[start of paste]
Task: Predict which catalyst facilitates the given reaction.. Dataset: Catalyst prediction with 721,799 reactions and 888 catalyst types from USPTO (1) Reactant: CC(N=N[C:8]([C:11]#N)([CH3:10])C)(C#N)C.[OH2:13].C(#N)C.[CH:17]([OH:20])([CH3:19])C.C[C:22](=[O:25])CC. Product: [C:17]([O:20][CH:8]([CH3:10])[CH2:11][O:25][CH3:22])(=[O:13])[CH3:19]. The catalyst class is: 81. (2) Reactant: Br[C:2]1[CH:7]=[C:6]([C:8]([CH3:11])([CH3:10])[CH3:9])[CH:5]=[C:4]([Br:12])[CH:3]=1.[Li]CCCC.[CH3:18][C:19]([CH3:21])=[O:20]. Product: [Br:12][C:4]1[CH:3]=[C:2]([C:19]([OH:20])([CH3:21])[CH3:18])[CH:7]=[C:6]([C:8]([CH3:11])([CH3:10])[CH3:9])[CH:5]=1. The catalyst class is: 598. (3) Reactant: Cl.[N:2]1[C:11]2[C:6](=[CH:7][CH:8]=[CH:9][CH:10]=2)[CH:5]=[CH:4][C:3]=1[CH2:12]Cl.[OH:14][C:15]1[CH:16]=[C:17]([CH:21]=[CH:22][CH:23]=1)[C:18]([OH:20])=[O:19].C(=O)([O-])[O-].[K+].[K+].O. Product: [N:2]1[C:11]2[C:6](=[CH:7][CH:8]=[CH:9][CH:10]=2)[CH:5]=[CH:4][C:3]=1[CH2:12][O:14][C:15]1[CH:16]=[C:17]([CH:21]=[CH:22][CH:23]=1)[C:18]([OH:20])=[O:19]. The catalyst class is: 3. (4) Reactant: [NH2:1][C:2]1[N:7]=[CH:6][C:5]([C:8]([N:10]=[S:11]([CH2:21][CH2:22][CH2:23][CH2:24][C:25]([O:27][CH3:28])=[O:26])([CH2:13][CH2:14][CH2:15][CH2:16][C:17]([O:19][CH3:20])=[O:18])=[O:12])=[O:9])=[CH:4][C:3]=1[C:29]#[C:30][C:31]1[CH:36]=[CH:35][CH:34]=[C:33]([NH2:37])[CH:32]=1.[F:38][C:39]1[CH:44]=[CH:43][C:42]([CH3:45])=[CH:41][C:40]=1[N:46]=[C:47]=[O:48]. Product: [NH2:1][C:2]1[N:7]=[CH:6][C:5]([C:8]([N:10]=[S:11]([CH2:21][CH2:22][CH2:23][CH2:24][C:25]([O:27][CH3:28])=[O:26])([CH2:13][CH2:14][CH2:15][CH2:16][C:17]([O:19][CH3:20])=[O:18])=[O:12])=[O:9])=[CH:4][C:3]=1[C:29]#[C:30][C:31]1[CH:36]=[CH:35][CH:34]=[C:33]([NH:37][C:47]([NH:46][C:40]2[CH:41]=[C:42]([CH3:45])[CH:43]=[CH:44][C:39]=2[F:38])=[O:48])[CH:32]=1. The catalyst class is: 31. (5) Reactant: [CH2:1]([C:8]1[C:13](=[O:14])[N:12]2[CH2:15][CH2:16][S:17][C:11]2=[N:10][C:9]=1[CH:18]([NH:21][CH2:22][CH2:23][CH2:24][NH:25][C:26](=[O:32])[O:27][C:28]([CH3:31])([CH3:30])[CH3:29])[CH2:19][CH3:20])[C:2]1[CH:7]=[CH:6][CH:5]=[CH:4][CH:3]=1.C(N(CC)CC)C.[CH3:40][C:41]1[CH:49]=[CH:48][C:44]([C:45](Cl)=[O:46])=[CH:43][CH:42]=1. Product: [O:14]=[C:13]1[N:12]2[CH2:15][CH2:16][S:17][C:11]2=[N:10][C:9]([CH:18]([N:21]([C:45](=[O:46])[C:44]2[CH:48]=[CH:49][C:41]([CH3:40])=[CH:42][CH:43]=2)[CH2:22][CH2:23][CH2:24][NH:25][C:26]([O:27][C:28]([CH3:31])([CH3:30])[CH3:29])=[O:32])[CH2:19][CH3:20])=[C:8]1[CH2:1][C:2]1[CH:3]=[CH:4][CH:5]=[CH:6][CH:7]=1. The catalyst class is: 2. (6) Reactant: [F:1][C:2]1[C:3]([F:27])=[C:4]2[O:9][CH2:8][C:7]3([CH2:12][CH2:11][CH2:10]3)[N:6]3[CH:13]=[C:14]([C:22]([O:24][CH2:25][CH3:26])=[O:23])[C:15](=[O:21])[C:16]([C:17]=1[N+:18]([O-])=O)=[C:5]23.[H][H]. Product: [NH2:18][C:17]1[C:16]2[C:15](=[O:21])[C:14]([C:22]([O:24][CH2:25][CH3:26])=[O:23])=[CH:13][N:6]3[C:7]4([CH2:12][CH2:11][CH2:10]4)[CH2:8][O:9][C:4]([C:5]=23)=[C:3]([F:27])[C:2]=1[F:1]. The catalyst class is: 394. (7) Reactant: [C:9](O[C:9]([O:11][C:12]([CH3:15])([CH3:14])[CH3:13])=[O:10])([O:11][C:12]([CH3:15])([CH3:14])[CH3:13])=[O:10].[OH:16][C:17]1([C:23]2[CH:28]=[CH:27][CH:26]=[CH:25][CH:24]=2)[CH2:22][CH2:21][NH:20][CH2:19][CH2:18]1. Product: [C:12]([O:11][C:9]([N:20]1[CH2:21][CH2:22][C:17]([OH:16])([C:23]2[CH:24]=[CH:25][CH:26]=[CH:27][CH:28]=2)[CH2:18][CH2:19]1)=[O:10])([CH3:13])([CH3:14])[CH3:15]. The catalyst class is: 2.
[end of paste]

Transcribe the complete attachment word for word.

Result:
Task: Predict which catalyst facilitates the given reaction.. Dataset: Catalyst prediction with 721,799 reactions and 888 catalyst types from USPTO (1) Reactant: CC(N=N[C:8]([C:11]#N)([CH3:10])C)(C#N)C.[OH2:13].C(#N)C.[CH:17]([OH:20])([CH3:19])C.C[C:22](=[O:25])CC. Product: [C:17]([O:20][CH:8]([CH3:10])[CH2:11][O:25][CH3:22])(=[O:13])[CH3:19]. The catalyst class is: 81. (2) Reactant: Br[C:2]1[CH:7]=[C:6]([C:8]([CH3:11])([CH3:10])[CH3:9])[CH:5]=[C:4]([Br:12])[CH:3]=1.[Li]CCCC.[CH3:18][C:19]([CH3:21])=[O:20]. Product: [Br:12][C:4]1[CH:3]=[C:2]([C:19]([OH:20])([CH3:21])[CH3:18])[CH:7]=[C:6]([C:8]([CH3:11])([CH3:10])[CH3:9])[CH:5]=1. The catalyst class is: 598. (3) Reactant: Cl.[N:2]1[C:11]2[C:6](=[CH:7][CH:8]=[CH:9][CH:10]=2)[CH:5]=[CH:4][C:3]=1[CH2:12]Cl.[OH:14][C:15]1[CH:16]=[C:17]([CH:21]=[CH:22][CH:23]=1)[C:18]([OH:20])=[O:19].C(=O)([O-])[O-].[K+].[K+].O. Product: [N:2]1[C:11]2[C:6](=[CH:7][CH:8]=[CH:9][CH:10]=2)[CH:5]=[CH:4][C:3]=1[CH2:12][O:14][C:15]1[CH:16]=[C:17]([CH:21]=[CH:22][CH:23]=1)[C:18]([OH:20])=[O:19]. The catalyst class is: 3. (4) Reactant: [NH2:1][C:2]1[N:7]=[CH:6][C:5]([C:8]([N:10]=[S:11]([CH2:21][CH2:22][CH2:23][CH2:24][C:25]([O:27][CH3:28])=[O:26])([CH2:13][CH2:14][CH2:15][CH2:16][C:17]([O:19][CH3:20])=[O:18])=[O:12])=[O:9])=[CH:4][C:3]=1[C:29]#[C:30][C:31]1[CH:36]=[CH:35][CH:34]=[C:33]([NH2:37])[CH:32]=1.[F:38][C:39]1[CH:44]=[CH:43][C:42]([CH3:45])=[CH:41][C:40]=1[N:46]=[C:47]=[O:48]. Product: [NH2:1][C:2]1[N:7]=[CH:6][C:5]([C:8]([N:10]=[S:11]([CH2:21][CH2:22][CH2:23][CH2:24][C:25]([O:27][CH3:28])=[O:26])([CH2:13][CH2:14][CH2:15][CH2:16][C:17]([O:19][CH3:20])=[O:18])=[O:12])=[O:9])=[CH:4][C:3]=1[C:29]#[C:30][C:31]1[CH:36]=[CH:35][CH:34]=[C:33]([NH:37][C:47]([NH:46][C:40]2[CH:41]=[C:42]([CH3:45])[CH:43]=[CH:44][C:39]=2[F:38])=[O:48])[CH:32]=1. The catalyst class is: 31. (5) Reactant: [CH2:1]([C:8]1[C:13](=[O:14])[N:12]2[CH2:15][CH2:16][S:17][C:11]2=[N:10][C:9]=1[CH:18]([NH:21][CH2:22][CH2:23][CH2:24][NH:25][C:26](=[O:32])[O:27][C:28]([CH3:31])([CH3:30])[CH3:29])[CH2:19][CH3:20])[C:2]1[CH:7]=[CH:6][CH:5]=[CH:4][CH:3]=1.C(N(CC)CC)C.[CH3:40][C:41]1[CH:49]=[CH:48][C:44]([C:45](Cl)=[O:46])=[CH:43][CH:42]=1. Product: [O:14]=[C:13]1[N:12]2[CH2:15][CH2:16][S:17][C:11]2=[N:10][C:9]([CH:18]([N:21]([C:45](=[O:46])[C:44]2[CH:48]=[CH:49][C:41]([CH3:40])=[CH:42][CH:43]=2)[CH2:22][CH2:23][CH2:24][NH:25][C:26]([O:27][C:28]([CH3:31])([CH3:30])[CH3:29])=[O:32])[CH2:19][CH3:20])=[C:8]1[CH2:1][C:2]1[CH:3]=[CH:4][CH:5]=[CH:6][CH:7]=1. The catalyst class is: 2. (6) Reactant: [F:1][C:2]1[C:3]([F:27])=[C:4]2[O:9][CH2:8][C:7]3([CH2:12][CH2:11][CH2:10]3)[N:6]3[CH:13]=[C:14]([C:22]([O:24][CH2:25][CH3:26])=[O:23])[C:15](=[O:21])[C:16]([C:17]=1[N+:18]([O-])=O)=[C:5]23.[H][H]. Product: [NH2:18][C:17]1[C:16]2[C:15](=[O:21])[C:14]([C:22]([O:24][CH2:25][CH3:26])=[O:23])=[CH:13][N:6]3[C:7]4([CH2:12][CH2:11][CH2:10]4)[CH2:8][O:9][C:4]([C:5]=23)=[C:3]([F:27])[C:2]=1[F:1]. The catalyst class is: 394. (7) Reactant: [C:9](O[C:9]([O:11][C:12]([CH3:15])([CH3:14])[CH3:13])=[O:10])([O:11][C:12]([CH3:15])([CH3:14])[CH3:13])=[O:10].[OH:16][C:17]1([C:23]2[CH:28]=[CH:27][CH:26]=[CH:25][CH:24]=2)[CH2:22][CH2:21][NH:20][CH2:19][CH2:18]1. Product: [C:12]([O:11][C:9]([N:20]1[CH2:21][CH2:22][C:17]([OH:16])([C:23]2[CH:24]=[CH:25][CH:26]=[CH:27][CH:28]=2)[CH2:18][CH2:19]1)=[O:10])([CH3:13])([CH3:14])[CH3:15]. The catalyst class is: 2.